Brocade Sails Away with 64-port Switch
“The greatSAN experiment is over,” declares Jay Kidd, vice president of product marketingat Brocade Communications. Kidd believes SANs have proven their utility in enterpriseenvironments, and now it’s Brocade’s mission is to extend and expand SANutility.
Kidd saysBrocade and other SAN companies no longer have to convince customers and OEMsthat Fibre Channel SAN is a viable technology -- Brocade’s rapid growth is atestament to that. Now, the mission is to improve scalability and availability.
Brocadeintroduced a 64-port Fibre Channel switch that it says will extend thescalability and stability of SANs by allowing greater connectivity betweencomponents. Brocade has been a long time advocate of the fabric SAN topologywhich interconnects devices in a redundant, woven topology, as opposed to looptopology.
TheSilkworm 6400 64-port switch will hit the market in March 2001, ramping up theswitching capacity of SANs, particularly those in Windows NT/2000 environments.Silkworm 6400 is a 14U-sized box containing six Brocade switching unitspreconnected into a fabric topology that behaves as a single 64-port switch.
Althoughdoubling the number of ports on a SAN switch seems an incremental step, ratherthan the hallmark of a new strategy, Brocade is touting the switch for two ofthe same reasons that Microsoft is touting its high-end server products.“People are looking for extreme levels of scalability,” Kidd says.
Brocadesays the added ports on the switches enable greater redundancy, scalability andhigh availability. Clustered server environments often rely on SANs to ensurethat all of the servers have access to the same data. A fail-over server is oflittle use if users can only access stale data.
Brocadetakes a similar approach, advising users to offer multiple direct paths fromservers to storage so network problems don’t become storage problems. Becauseredundant switches need more ports, the 64-port switch is a big gun in thebattle for redundant SANs. “In this environment, there is no single point offailure,” Kidd says.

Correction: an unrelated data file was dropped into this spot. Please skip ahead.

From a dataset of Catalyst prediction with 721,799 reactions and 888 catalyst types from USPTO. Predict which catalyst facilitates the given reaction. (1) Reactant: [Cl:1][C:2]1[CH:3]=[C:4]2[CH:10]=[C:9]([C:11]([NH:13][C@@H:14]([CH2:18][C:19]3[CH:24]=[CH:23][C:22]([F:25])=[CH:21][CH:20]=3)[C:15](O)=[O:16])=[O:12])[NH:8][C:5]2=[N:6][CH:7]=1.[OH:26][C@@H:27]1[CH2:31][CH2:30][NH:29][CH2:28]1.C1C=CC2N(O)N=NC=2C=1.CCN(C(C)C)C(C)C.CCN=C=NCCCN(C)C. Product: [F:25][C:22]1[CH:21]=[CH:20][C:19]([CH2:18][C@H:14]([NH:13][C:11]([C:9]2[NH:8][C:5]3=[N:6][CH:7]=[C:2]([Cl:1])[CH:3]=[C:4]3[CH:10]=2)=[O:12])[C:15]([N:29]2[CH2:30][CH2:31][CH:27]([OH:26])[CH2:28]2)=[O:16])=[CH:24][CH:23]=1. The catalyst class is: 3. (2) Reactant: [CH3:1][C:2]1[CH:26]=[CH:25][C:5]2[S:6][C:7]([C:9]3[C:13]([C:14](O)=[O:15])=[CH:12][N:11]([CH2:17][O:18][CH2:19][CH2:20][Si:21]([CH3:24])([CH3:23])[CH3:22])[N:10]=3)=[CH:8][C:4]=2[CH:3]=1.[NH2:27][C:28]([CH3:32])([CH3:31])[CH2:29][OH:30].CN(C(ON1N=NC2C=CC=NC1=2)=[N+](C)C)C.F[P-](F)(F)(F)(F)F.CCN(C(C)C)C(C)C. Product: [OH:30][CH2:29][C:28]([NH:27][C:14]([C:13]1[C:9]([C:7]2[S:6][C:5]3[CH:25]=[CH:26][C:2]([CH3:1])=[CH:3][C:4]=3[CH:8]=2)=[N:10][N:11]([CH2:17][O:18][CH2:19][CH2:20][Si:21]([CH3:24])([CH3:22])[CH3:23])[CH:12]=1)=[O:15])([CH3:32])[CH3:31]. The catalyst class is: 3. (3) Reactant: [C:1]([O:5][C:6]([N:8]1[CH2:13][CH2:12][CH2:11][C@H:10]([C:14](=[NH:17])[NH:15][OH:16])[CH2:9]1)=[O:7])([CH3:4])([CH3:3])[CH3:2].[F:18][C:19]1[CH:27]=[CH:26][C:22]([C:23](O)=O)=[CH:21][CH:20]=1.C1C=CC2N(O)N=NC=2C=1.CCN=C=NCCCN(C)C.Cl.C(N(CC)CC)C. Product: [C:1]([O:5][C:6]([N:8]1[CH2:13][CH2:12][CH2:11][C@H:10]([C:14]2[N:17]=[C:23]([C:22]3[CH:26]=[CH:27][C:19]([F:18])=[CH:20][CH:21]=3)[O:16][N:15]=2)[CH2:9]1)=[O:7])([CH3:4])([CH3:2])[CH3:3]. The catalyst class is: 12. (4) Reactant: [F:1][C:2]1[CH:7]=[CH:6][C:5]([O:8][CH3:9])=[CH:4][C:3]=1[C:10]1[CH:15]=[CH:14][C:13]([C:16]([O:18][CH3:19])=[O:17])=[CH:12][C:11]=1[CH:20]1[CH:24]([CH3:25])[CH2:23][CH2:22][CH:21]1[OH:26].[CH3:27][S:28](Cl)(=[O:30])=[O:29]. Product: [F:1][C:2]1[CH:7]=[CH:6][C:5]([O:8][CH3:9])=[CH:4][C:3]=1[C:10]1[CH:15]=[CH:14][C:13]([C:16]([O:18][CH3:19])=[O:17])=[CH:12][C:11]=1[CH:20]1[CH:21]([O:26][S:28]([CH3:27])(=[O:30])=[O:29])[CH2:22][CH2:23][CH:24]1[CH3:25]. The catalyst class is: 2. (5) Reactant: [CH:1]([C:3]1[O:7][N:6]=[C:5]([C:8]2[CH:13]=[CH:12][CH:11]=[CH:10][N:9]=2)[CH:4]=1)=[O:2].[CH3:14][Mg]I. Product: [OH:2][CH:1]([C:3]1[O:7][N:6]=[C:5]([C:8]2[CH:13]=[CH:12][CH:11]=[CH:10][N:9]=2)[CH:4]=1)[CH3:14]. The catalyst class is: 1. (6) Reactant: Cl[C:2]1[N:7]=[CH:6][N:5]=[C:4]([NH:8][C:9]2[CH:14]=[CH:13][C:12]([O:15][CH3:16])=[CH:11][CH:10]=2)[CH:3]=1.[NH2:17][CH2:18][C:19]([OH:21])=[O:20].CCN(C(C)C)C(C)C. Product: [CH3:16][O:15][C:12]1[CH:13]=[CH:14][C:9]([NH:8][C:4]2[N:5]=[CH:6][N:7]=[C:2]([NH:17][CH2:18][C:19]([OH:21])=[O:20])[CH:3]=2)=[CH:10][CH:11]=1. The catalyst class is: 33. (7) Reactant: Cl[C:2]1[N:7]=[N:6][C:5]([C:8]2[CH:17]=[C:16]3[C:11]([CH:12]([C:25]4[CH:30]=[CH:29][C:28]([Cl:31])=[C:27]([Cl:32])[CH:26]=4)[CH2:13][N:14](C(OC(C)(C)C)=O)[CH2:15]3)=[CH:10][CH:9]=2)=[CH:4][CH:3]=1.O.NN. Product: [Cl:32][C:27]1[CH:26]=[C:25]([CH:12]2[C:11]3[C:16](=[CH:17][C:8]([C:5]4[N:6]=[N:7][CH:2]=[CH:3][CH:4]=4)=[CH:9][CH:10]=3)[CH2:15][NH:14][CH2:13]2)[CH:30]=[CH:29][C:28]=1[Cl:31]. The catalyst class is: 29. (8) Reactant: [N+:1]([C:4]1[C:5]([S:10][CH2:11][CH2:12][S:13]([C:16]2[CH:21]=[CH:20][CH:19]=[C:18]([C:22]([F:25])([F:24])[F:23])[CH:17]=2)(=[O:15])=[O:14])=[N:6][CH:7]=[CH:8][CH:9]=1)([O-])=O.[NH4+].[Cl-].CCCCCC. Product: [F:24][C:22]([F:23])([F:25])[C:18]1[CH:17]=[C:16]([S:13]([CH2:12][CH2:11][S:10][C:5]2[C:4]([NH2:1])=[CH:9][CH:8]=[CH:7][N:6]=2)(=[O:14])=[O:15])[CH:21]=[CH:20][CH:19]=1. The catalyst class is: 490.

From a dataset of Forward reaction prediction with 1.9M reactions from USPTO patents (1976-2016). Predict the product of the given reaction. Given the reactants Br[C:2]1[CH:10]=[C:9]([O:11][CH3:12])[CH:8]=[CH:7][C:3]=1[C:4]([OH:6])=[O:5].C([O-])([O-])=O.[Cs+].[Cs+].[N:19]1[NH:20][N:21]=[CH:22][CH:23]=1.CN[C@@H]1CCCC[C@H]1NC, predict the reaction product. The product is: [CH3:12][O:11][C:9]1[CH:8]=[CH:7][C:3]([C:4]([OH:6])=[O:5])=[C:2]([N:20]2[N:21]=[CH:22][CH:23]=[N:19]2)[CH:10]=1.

Just asMicrosoft touts Windows 2000 Datacenter Server as a means of eliminating the“islands of automation” resulting from monolithic mainframes in the enterprise,Brocade aims to eliminate isolated storage pools -- whether they are SANs orlegacy systems -- by linking them together for greater efficiency andconnectivity.
Brocade hasanother element of the mainframe world in its sights with the Silkworm 6400: aFibre Channel device known as the director. Although directors are rarelydeployed in NT environments, Kidd says high-end switches cost about half asmuch as directors.
Directorsare generally deployed for centralized SAN management in mainframeenvironments. Eric Shepard, an analyst at IDC, says that the line between aswitch and a director is not clearly defined, but the main differences betweenthe two are that directors are more redundant and more expensive.
Brocadealso has the Metropolitan Area Network (MAN) targeted with the Silkworm 6400.If an administrator has full SANs at a number of sites in an area, this switchlets the administrator consolidate the systems into a single network overgeographic distance. If an administrator simply wants to connect a remoteserver via Fibre Channel, the switch may also come in handy, since it enables agreater degree of redundancy.
Althoughmost Fibre Channel systems are limited to distances of less than 100 miles,Kidd points to a few technologies that extend its reach. At the top of Kidd’slist is Dense Wavelength Division Multiplexing (DWDM), a telecommunicationstechnology that allows multiple data streams on a single strand of fiber byusing multiple lasers emitting light of different frequencies. Some users arebeginning to use the technology to send Fibre Channel information from site tosite.
Whether ornot Fibre Channel becomes a long distance transmission medium, Shepard believesusers will begin to demand the connection of geographically separated SANs.“Moving forward, we see a definite demand to connect SANs,” he says.
Longdistance SAN connections can allow users to replicate and backup data across alarge area, critical for e-businesses who have servers in multiple geographies.
Kidd saysthe Silkworm 6400 is a leap in SAN development. “The long-term trend is towardfabric switching,” he says, asserting that the switch is the next step in thattrend.
Brocade Communications Systems Inc., San Jose Calif., www.brocade.com
IDC, Framingham, Mass., www.idc.com